VAT and Brexit – Part 1

When I started the first draft of this Insight, the House of Lords was debating the second reading of the UK Internal Market Bill. With less than 9 weeks to 1 January 2021 and the end of the UK’s period of transition from membership of the EU, the VAT landscape from 1 January 2021 still looks very uncertain. Much of what follows is vulnerable to change but I felt it was time to share the little we are being told. This Insight is in two parts and deals with the topic under 5 headings:

A          Cross-border supplies of services.

B          Exports of goods from Great Britain (“GB”) to the rest of the world, apart from             Northern Ireland (“NI”).

C          Imports of goods into GB from the rest of the world, apart from NI.

D          Movements of goods between GB and NI.

E          Intrastat.

Part 1 deals with A – C above and Part 2 with D and E.

A        Cross-border supplies of services

I cannot find any current general guidance on www.gov.uk on the VAT treatment of cross-border B2B services after 31 December 2020. However, it is still possible to find the document published by the HMRC on 23 August 2018 entitled “VAT for business if there’s no Brexit deal”. According to this document, the “place of supply” rules for services will remain unchanged and will continue to follow OECD guidelines. HMRC has not published anything to the contrary since. Therefore, it seems reasonable to conclude that the general rule for B2B cross-border services will continue to make the customer responsible for accounting for VAT under the reverse charge procedure. Presumably it will no longer be necessary for UK VAT-registered businesses to submit EC Sales Lists in respect of services supplied to VAT-registered businesses in the EU. Subject to any exemptions, they will continue to charge VAT on any supplies of services made in the UK, including services supplied to businesses and individuals in NI.

B        Exports of goods from GB

To export goods without charging VAT, GB businesses will need:

  1. An Economic Operators Registration and Identification (“EORI”) Number;
  2. To make a customs declaration; and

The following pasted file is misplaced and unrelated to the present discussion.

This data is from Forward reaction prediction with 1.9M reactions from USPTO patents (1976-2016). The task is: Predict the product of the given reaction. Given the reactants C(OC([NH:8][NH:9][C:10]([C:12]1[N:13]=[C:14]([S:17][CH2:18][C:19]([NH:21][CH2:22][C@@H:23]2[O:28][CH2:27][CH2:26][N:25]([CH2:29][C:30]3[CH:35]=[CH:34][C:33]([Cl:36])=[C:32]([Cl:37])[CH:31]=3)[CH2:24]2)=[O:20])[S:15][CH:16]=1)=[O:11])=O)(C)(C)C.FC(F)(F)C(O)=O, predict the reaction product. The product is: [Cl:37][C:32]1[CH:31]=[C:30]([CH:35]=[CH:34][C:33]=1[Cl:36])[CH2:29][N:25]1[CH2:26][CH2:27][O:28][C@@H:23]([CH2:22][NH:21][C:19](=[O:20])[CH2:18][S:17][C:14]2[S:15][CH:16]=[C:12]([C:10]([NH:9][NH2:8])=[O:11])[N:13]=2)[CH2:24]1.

3. To have proof of export. This will be similar to the proof currently needed for supplies to VAT-registered businesses in the EU. See part 6 of HMRC Notice 703.

HMRC expects most businesses to appoint an intermediary, such as a freight forwarder, courier, or customs agent, to deal with their customs declarations. This makes sense, especially for any business that has previously only exported to the EU as exporting (and importing) can be a complex process and costly if mistakes are made. Appointing an intermediary should also help businesses to negotiate the most appropriate terms of trade.

A GB exporter does not need to become involved in VAT accounting in any EU country to which they export their goods provided they are not the importer of record for duty purposes. If they are, then they will also need to do the following in the country of export:

  1. Obtain an EU EORI;
  2. Pay import VAT;
  3. Register for VAT; and
  4. Charge local VAT to their customers.

In a number of EU countries, a non-established person who has to register for VAT must also appoint a fiscal representative. This is often costly as the person appointed normally shares joint and several liability for their client’s VAT obligations.

C        Imports of goods into GB

From 1 January 2021, GB businesses must account for VAT on goods imported from the EU or from any other country under what HMRC calls Postponed Accounting. This will be available to any VAT-registered business provided:

  1. The goods will be used for the purposes of the importer’s business. This includes goods imported for onward sale; and
  2. The business has an EORI number.

Both the EORI number and the importer’s VAT registration number must be declared when the business makes its customs declaration on importation. The process is very similar to the current system of accounting for VAT on an intra-EU acquisition: credit for the VAT is claimed as input tax in the same period as it is accounted for as output tax, subject to any adjustment for partial exemption. Normally the VAT will be accounted for in the return for the period in which the goods are imported. However, if any of the following apply then the VAT would be accounted for when the goods are released into free circulation:

  • Customs warehousing
  • Inward processing
  • Temporary admission
  • End use
  • Outward processing
  • Duty suspension

In the case of excise goods, the VAT would be accounted for when the goods are released for home consumption.

Postponed accounting will not always be available to businesses that are authorised to delay their customs declarations. There are also different rules for imports of goods in consignments not exceeding £135 in value.

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